Regular participation in head contact sports is linked to risks of developing neurodegenerative disease. Studies have demonstrated the structural changes that may occur after soccer heading but the effects of soccer heading on intracranial pressure (ICP) in still unknown. In the following study, we tested the hypothesis that repeated soccer heading will cause a transient increase in ICP and a change in cerebral perfusion pressure (CPP).
ICP changes were measured in eight male subjects from the UC San Diego Men’s Soccer team by recording acoustical evoked tympanic membrane displacement through a Cerebral Cochlear Fluid Pressure (CCFP) Analyzer (Marchbanks, UK).
Mean arterial pressure (MAP) and heart rate (HR) was recorded using the volume clamp method (Nexfin, Netherlands). ICP and cardiovascular variables were measured before the soccer heading trial, immediately after soccer heading trial, and 24 hours after the soccer heading trial. During each measurement, ICP and cardiovascular variables were recorded in three different postures, 15° head up tilt (HUT), 0° supine, -15° head down tilt (HDT), in a randomized order.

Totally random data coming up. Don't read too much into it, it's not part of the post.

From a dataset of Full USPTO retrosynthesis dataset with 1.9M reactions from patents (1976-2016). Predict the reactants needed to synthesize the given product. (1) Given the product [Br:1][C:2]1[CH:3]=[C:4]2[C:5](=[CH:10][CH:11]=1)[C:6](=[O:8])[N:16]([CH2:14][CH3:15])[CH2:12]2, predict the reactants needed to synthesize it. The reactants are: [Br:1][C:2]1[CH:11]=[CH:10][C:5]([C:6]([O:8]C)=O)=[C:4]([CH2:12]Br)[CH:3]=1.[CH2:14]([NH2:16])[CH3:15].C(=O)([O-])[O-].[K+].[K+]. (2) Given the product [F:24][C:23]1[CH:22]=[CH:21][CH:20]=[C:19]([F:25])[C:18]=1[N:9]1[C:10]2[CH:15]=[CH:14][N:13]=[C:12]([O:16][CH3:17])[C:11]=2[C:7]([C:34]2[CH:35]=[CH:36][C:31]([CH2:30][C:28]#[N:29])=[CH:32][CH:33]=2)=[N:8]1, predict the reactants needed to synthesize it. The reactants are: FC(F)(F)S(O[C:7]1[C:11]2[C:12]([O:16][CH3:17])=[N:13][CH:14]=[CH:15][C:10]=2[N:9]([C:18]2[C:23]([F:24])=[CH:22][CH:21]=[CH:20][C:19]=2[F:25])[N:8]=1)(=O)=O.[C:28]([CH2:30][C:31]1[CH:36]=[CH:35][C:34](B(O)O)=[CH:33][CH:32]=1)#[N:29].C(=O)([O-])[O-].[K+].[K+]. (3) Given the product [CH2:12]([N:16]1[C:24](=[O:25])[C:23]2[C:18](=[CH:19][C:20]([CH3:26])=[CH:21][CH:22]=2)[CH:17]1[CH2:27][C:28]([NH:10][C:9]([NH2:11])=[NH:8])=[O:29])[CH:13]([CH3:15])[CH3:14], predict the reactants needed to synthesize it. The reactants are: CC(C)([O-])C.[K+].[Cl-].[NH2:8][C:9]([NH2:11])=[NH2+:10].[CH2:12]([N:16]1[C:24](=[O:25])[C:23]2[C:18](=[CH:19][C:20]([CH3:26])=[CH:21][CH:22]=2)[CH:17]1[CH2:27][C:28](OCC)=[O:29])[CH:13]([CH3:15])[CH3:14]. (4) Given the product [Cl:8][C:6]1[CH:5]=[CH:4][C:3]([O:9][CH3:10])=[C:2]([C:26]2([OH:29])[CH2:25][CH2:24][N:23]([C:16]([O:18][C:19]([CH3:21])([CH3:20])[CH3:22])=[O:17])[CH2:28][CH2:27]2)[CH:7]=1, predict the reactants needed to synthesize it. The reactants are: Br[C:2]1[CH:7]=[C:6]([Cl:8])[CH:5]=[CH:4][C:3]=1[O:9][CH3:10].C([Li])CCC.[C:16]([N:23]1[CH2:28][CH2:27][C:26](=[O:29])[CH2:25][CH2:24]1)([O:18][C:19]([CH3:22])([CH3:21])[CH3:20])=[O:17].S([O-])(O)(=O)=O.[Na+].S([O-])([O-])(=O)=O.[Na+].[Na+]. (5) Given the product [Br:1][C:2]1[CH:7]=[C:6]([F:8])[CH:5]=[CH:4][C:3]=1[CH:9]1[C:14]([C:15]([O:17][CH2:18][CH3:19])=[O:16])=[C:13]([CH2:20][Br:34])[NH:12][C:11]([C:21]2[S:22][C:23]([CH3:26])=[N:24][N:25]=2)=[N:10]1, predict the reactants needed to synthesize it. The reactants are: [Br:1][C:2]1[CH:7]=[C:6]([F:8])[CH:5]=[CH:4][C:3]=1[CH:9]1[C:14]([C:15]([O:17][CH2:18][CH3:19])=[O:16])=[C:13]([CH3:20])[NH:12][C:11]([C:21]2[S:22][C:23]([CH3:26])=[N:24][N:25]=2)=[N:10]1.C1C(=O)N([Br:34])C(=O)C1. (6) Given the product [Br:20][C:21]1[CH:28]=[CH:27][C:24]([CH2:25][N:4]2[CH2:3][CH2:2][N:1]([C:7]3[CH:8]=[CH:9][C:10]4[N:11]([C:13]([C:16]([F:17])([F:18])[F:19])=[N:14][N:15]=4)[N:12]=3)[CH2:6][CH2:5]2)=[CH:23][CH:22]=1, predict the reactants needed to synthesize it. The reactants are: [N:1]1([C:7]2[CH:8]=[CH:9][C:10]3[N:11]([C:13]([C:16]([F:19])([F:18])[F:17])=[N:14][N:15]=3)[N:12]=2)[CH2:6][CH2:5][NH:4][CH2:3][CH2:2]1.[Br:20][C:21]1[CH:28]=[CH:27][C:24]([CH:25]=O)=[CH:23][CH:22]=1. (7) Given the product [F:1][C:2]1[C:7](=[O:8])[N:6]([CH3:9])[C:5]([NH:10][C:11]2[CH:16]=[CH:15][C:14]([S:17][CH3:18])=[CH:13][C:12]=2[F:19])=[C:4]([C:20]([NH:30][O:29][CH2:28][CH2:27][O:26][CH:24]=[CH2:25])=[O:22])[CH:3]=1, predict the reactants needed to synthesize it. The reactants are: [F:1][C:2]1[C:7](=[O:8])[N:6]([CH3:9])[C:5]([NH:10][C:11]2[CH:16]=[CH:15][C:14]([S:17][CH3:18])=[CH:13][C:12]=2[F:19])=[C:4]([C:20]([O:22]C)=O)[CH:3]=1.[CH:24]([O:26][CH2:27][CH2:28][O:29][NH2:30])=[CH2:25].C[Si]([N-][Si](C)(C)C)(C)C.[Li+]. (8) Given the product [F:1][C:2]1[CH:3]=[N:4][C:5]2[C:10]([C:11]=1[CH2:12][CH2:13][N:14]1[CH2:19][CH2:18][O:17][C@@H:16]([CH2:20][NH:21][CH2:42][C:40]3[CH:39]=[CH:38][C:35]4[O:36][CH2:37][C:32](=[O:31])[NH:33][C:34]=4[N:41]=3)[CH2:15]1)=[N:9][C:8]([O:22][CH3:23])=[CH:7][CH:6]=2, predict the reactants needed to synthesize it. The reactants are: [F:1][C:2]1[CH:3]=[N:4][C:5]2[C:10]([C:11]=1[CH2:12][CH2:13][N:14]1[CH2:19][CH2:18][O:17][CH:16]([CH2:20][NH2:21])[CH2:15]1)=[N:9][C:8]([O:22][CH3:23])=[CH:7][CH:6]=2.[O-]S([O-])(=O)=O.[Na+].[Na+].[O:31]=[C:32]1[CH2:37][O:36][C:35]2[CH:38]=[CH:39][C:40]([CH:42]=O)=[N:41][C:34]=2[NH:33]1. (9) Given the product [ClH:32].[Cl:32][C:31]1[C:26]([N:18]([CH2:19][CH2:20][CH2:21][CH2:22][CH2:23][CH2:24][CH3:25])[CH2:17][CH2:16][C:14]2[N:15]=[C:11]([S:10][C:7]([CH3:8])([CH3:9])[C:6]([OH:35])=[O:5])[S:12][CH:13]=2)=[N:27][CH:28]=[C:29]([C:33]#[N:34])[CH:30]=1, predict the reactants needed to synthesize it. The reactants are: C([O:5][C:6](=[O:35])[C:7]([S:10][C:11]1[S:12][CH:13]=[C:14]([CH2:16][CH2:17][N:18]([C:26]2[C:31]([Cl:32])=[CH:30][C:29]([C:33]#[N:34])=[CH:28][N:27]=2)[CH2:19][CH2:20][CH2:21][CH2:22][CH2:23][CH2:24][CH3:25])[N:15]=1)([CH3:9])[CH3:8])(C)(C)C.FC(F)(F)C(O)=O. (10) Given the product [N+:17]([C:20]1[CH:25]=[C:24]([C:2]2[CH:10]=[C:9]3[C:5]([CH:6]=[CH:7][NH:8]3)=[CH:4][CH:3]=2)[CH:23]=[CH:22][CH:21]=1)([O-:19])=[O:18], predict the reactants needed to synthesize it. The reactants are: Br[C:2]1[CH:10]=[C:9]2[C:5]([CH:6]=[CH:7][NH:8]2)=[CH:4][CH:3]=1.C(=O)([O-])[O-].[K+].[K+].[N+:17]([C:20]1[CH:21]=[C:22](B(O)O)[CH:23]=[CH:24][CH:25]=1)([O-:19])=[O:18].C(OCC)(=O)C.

During the soccer heading trial, a soccer ball was kicked to the subject from 35 yards away and the subject then headed the ball into a soccer goal. This was repeated for a total of 6 headers.
After soccer heading, ICP significantly increased at 15° HUT and 0° supine immediately post heading and returned back to baseline levels after 24 hours. ICP at -15° HDT, and MAP and HR at all positions did not significantly change at any point after soccer heading. This increase in ICP and unchanged MAP points to a decrease in CPP, implying compromised perfusion of cerebral tissue and potentially suggesting a risk in participating in head contact sports like soccer.